Java Reference
In-Depth Information
Any bundles that depended on the now-absent uninstalled bundle will be stopped and
re-resolved. This may mean that they move all the way back to the INSTALLED state.
Stopping and uninstalling aren't the only actions that can impact dependent bun-
dles. OSG i bundles can be dynamically updated, and an update may remove previously
exported packages or introduce new package requirements. As with uninstalled bun-
dles, the removed exports will remain available to existing users (from the old pre-
update version of the bundle) until the framework is restarted or refreshed.
Services are an extremely important part
of OSG i. Services allow bundles to share
object instances in a loosely coupled way.
Figure A.7 shows a simple OSG i ser-
vice, represented by a triangle. The
pointy end faces the provider, not the
consumer. The reason is that the service
can only have one provider, but it can
have lots of consumers.
Figure A.7 A service that is provided by one
bundle and used by another bundle. The triangle
points toward the service provider.
The Service Registry
Management and discovery of services is handled by a shared Service Registry. Ser-
vices are registered and retrieved using interface names and optional query parame-
ters. (We'll come to service filters in section A.5.3.)
Services are registered on the bundle context. (If you're using Blueprint, this hap-
pens under the covers for you.) Services can only be provided by bundles that are
STARTED . When a service is registered by a bundle, it provides one or more class
names that mark the API of the service, and the service object itself. Optional proper-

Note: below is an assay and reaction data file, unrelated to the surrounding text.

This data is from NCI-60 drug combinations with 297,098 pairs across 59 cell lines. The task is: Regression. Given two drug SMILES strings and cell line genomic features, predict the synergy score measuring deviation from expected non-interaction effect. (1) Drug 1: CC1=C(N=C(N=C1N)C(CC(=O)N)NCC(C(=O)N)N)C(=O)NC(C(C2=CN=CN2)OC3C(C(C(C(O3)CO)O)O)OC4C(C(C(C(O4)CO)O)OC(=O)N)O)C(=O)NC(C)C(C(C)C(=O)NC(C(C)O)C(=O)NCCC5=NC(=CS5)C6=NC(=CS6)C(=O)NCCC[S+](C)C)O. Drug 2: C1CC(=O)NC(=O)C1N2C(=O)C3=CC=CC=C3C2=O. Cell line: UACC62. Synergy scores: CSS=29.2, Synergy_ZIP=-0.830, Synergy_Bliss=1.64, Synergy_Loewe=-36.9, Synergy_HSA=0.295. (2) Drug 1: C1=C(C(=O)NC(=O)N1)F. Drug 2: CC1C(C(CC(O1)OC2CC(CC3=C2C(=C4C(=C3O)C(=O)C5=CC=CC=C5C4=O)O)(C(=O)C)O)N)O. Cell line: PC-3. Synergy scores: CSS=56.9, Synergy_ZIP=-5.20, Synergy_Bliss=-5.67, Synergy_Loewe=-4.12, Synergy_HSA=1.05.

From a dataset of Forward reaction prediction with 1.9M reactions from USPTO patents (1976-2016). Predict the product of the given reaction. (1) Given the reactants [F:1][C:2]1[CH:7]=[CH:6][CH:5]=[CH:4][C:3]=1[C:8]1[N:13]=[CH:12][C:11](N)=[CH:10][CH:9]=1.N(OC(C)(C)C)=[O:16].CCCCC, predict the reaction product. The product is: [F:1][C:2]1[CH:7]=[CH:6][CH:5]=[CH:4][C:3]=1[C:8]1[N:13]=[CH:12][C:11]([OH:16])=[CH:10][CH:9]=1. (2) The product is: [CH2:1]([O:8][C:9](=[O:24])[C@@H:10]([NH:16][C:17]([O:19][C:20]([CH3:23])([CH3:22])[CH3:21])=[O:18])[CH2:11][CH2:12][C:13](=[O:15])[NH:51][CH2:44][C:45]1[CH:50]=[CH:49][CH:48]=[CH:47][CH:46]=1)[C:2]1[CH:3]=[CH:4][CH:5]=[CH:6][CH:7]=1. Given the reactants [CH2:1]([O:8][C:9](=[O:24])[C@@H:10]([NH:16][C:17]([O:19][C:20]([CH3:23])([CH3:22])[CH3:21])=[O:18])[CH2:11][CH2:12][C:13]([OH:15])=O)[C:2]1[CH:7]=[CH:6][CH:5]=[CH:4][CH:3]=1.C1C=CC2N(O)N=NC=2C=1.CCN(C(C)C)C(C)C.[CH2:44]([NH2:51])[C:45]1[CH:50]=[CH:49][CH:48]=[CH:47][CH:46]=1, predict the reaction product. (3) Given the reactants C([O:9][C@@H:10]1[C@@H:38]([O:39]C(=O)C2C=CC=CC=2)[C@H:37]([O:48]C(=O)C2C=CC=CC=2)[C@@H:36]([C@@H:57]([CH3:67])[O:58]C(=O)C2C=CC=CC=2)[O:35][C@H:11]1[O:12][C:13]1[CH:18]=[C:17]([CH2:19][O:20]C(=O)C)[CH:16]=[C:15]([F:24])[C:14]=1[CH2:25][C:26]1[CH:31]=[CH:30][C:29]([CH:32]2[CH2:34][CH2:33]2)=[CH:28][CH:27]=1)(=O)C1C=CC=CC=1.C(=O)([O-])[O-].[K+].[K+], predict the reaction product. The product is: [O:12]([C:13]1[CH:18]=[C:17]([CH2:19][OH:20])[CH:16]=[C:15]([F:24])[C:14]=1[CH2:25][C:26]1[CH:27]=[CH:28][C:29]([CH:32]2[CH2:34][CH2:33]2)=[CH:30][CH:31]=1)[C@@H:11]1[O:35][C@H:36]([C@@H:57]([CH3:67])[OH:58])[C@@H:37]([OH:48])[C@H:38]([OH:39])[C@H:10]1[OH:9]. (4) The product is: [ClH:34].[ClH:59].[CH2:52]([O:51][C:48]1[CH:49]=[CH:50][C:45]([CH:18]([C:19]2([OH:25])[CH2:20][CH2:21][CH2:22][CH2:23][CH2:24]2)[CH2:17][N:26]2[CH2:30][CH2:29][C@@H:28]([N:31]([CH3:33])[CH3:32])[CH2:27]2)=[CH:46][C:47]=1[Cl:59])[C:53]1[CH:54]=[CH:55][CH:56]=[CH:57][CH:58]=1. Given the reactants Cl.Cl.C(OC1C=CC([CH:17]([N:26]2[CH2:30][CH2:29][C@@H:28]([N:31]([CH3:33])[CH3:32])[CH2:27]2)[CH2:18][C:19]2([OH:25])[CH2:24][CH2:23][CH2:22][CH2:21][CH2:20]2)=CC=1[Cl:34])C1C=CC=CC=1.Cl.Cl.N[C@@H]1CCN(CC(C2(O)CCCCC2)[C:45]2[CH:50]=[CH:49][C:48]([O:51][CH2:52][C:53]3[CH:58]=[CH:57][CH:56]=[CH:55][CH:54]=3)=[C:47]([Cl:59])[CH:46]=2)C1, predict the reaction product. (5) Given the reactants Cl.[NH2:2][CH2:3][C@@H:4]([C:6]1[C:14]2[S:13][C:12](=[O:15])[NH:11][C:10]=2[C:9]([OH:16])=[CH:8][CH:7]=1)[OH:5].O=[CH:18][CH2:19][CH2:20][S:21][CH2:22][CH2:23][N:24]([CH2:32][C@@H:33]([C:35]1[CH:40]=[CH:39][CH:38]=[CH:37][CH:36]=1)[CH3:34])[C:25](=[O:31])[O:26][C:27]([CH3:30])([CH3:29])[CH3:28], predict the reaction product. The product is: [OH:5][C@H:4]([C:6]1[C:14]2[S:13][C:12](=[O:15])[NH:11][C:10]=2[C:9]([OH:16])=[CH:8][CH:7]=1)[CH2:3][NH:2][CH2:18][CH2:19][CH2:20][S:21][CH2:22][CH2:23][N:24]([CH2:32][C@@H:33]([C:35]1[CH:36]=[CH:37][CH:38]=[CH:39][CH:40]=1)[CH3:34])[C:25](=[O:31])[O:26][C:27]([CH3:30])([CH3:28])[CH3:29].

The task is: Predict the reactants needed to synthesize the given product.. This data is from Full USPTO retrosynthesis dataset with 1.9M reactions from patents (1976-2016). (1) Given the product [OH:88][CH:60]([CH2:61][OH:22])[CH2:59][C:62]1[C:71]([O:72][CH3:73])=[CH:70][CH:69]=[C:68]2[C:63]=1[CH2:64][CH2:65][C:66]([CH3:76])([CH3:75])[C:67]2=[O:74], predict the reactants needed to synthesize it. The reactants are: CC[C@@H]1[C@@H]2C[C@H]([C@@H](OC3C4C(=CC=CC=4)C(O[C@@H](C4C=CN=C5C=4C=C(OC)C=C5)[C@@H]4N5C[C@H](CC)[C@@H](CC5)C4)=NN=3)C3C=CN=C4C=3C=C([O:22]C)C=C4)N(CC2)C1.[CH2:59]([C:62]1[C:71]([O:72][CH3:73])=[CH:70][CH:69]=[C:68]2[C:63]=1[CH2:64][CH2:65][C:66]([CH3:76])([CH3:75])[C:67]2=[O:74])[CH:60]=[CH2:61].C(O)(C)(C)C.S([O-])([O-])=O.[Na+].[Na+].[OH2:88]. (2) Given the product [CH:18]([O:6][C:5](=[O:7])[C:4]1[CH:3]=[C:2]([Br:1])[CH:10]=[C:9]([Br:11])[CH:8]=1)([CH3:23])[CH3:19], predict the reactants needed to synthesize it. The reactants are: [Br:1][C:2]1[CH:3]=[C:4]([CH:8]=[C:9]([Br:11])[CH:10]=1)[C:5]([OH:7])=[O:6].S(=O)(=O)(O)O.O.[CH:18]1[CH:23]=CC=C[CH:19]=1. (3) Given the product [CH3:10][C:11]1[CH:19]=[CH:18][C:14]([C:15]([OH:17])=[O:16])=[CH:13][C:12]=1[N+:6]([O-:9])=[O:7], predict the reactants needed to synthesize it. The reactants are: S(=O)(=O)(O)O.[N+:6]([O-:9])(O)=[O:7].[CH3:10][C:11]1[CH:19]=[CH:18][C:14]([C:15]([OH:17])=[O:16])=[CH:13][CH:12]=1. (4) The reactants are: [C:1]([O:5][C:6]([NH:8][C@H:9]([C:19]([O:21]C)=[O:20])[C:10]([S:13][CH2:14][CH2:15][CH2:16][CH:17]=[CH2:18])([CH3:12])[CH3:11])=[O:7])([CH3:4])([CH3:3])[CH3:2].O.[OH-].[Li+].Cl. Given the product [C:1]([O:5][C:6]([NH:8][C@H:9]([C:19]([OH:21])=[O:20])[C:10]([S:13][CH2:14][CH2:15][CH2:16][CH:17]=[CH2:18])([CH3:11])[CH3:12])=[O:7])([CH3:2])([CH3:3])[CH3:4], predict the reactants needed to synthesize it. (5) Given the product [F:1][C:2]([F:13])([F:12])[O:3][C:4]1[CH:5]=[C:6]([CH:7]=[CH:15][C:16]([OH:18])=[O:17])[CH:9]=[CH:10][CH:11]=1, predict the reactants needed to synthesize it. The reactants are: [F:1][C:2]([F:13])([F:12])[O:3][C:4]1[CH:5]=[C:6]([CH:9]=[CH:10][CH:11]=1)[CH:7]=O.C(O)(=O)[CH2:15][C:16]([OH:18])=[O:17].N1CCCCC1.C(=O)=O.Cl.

ties can provide extra information about the service, and can be used to filter what
services get returned when services are looked up. Service properties aren't intended
for use by the service itself.
If Blueprint or Declarative Services aren't used, registration of a service can be
done in a couple of lines of code as follows:
Hashtable<String, String> props = new Hashtable<String, String>();
props.put("check.type", "slow");
ctx.registerService(SpecialOffer.class.getName(), props);
Properties used
to refine lookups
By using String interface names and simple property types, the OSG i Service Registry
allows OSG i bundles to avoid worrying about their class spaces. If two versions of a ser-
vice interface exist, then it's only possible to use an implementation that you share a
view of the interface with. If you were to try to use a service that was in a different class
space from your bundle, then you would generate a ClassCastException . This may
seem odd, but in Java, a class is identified not only by its name, but by the classloader
that loaded it.
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